During the quarter the investment in MACA was completely exited. Its valuation was no longer compelling, with the stock looking fully priced. It was sold at levels that were roughly double the Fund’s entry price last year.

FASF Portfolio Distribution by Market Cap

The Ugly

If MACA was the good, Hughes and Brierty the bad, then Macmahon (MAH) would be the ugly. Macmahon remains one of the largest investments in the Fund. It’s very cheap, on both an earnings and an asset basis, but the business still has its problems.

It is probably the best example of the cash these mining services businesses can generate as they shrink. Our thesis here was that the accounting profits would be woeful but that, given it didn’t need to buy any new equipment for several years, Macmahon would generate oodles of cashflow. That has largely played out and the company balance sheet now shows net cash of $56m, compared with net debt of $56m at the end of the 2014 financial year.

Unfortunately, that cash isn’t coming out to shareholders any time soon. Over the past year Macmahon lost $13m on a new contract at Newcrest’s (NCM) Telfer mine and expects to lose another $10m over the next six months.

Telfer isn’t Macmahon’s only problem. It is currently losing $0.5m per month in Nigeria. While management wants to leave this region, it could incur a $2.5m exit payment. On top of this, adverse currency movements would result in a further $8m of plant and equipment write downs.

Although profitable, Macmahon has been a frustrating investment to date. The company should be generating $20m of profit a year, instead of the $1m reported in 2016. We are prepared to give this management team some leeway, and a takeover offer from the company’s largest shareholder CIMIC (CIM) is still a possibility. The lesson is that most of the variability in these businesses is to the downside. The best case is that a contract delivers the profit expected when it was tendered, but it is only downside from there.

One of the Better Mining Services Businesses

One of the Fund’s most recent investments in the mining services industry, was in GR Engineering (GNG). It is turning out to be an excellent business.

GR has been able to carve out an attractive niche for itself within the highly competitive engineering sector. The company specialises in designing and building mineral processing plants for a fixed price. Most of its clients are junior miners that happily outsource these risky projects to a specialist. Even if that means paying a bit more.

Drawing on decades of experience, GR has been able to consistently avoid cost overruns and time delays. And, so far, it hasn’t had to deal with any contract disputes, mediation, arbitration or litigation. Thanks to this excellent track record, the company often wins additional work from old clients to carry out plant modifications, upgrades and expansions at a later date. The only major competitor in Australia is Sedgman, now owned by CIMIC. Market shares vary year by year depending on contract wins, but generally the two companies have a 25% share each. While Sedgman dominates the coal segment, GR dominates the gold segment.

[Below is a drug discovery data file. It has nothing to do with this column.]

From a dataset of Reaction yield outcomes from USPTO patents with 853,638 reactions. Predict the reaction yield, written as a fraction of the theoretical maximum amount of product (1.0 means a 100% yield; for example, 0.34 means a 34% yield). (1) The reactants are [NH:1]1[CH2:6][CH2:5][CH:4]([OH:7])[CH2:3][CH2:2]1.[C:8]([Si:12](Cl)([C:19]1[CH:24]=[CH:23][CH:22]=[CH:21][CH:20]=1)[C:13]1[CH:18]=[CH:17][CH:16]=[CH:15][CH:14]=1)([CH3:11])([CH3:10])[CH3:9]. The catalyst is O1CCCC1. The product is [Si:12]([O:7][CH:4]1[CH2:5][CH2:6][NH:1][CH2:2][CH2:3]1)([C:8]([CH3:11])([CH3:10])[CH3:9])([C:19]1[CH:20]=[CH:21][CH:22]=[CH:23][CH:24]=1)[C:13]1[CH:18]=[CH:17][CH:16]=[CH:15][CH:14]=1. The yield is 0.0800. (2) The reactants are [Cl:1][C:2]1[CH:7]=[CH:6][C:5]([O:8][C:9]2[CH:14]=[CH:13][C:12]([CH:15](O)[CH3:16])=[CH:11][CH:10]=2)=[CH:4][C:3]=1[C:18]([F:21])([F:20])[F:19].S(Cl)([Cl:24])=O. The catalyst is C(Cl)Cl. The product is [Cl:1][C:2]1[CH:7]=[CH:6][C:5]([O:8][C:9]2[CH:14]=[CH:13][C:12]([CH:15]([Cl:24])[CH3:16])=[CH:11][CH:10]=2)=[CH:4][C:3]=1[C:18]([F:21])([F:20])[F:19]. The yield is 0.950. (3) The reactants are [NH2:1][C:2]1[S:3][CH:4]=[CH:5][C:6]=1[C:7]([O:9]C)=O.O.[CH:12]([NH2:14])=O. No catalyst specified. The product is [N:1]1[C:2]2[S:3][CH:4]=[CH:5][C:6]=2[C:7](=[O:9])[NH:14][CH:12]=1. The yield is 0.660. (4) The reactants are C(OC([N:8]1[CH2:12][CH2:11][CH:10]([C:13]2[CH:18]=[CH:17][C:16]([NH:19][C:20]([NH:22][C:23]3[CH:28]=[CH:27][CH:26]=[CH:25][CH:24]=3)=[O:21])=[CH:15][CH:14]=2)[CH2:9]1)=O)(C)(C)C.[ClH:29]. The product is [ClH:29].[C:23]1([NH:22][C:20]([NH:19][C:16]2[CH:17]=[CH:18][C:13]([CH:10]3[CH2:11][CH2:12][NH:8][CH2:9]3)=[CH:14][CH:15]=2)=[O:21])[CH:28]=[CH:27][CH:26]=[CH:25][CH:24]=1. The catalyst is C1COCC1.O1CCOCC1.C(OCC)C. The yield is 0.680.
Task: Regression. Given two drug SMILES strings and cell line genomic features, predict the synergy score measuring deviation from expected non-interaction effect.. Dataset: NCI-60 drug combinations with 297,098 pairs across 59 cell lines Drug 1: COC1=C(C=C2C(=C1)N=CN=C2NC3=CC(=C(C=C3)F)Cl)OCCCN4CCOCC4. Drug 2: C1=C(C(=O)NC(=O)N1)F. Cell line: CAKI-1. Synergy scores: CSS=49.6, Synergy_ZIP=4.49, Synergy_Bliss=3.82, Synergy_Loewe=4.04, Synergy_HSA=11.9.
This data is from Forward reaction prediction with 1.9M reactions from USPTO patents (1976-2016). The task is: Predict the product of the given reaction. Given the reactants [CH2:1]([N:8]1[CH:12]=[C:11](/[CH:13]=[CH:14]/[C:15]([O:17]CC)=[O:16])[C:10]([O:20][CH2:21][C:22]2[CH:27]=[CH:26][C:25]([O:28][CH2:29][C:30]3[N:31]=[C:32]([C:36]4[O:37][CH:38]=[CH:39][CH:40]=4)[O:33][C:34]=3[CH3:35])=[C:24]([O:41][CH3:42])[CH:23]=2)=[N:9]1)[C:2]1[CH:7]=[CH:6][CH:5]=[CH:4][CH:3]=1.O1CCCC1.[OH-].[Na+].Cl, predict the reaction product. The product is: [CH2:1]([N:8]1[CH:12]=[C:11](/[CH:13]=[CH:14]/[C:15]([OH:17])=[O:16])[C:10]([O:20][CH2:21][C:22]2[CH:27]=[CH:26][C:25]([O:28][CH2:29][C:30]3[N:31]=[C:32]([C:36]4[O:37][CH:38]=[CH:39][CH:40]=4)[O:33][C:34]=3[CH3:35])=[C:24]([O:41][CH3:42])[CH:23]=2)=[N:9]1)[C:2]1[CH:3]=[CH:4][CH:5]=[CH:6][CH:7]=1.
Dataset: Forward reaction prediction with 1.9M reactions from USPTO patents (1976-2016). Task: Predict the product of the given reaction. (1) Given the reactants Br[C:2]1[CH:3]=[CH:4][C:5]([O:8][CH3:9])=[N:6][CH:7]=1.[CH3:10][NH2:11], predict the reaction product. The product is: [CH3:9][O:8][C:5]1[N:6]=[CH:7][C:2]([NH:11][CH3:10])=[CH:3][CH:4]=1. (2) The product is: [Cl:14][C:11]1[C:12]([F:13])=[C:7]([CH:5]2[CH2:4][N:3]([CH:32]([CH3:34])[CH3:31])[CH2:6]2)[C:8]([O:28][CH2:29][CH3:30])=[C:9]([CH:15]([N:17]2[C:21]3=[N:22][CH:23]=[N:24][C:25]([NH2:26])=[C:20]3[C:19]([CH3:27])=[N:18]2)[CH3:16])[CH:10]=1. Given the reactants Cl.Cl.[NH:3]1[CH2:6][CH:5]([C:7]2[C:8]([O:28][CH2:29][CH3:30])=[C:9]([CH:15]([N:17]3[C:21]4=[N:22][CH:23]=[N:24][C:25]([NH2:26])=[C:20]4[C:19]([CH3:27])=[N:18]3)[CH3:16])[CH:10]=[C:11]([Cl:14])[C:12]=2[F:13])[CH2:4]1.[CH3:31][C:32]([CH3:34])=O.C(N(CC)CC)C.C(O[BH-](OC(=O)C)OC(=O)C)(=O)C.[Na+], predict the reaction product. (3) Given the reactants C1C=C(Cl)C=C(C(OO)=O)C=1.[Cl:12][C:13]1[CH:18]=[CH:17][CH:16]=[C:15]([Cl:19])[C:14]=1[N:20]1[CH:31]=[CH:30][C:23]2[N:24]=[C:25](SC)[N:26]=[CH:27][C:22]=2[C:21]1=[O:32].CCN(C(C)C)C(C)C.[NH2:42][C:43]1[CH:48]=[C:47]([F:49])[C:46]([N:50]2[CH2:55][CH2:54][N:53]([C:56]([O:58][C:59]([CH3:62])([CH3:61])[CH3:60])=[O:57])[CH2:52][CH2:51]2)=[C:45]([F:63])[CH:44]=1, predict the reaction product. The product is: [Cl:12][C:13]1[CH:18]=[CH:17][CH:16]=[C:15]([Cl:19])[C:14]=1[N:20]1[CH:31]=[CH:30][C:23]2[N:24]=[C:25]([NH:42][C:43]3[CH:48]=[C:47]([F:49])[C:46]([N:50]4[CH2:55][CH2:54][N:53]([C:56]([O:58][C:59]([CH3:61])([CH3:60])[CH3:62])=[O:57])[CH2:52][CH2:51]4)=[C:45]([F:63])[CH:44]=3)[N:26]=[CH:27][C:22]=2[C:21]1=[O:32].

FASF Top 5

As Chart 3 shows, revenue can swing wildly depending on the state of the mining sector and large contract awards. Since listing in 2011, annual revenue has ranged between $110m and $217m. But despite this inherent volatility the business has proven resilient. Since bottoming at $10m in 2013, profits have averaged $18m per year and have been increasing despite a weak mining environment. Importantly, contrary to the other mining services businesses in the portfolio, GR doesn’t require much capital to grow. Since 2011 GR has outlaid only $6m in capital expenditure and paid $77m, nearly all of its profits, to shareholders in dividends.

GR Engineering Mineral Processing


Management Matters in This Industry

More often than not it’s the industry structure that best explains shareholder returns in the long term. But in GR’s industry good management is paramount. Bidding for work at a fixed price is not for everyone. As Forge Group’s collapse showed, a couple of bad contracts could be enough to bring the whole business down. On this front GR is well served. Management has decades of experience in managing such projects and an impressive history of creating value for shareholders.

Instead of diversifying the business across many sectors, GR’s management has been focusing only on building processing plants for miners. Over and over. This specialisation forms the backbone of the company’s competitive advantage as it allows it to price contracts accurately. Management, though, has still been able to reduce the business’s risk profile.

GR has expanded its service offering over time to include an increasingly large number of different commodities. This ensures that GR can continue to win work even if the state of a particular commodity market deteriorates. Also, in 2014 GR acquired Upstream Production Solutions. This business is run separately from the core engineering business and mainly provides operational, maintenance, and well-management services to the oil and gas sector in Australia and South East Asia. GR bought this business opportunistically from a large corporation that needed to sell it quickly. Upstream Production Solutions had $5m of net working capital at the time, was generating about $30m in revenue and $2m in profit before tax. The purchase price of $6m was a steal.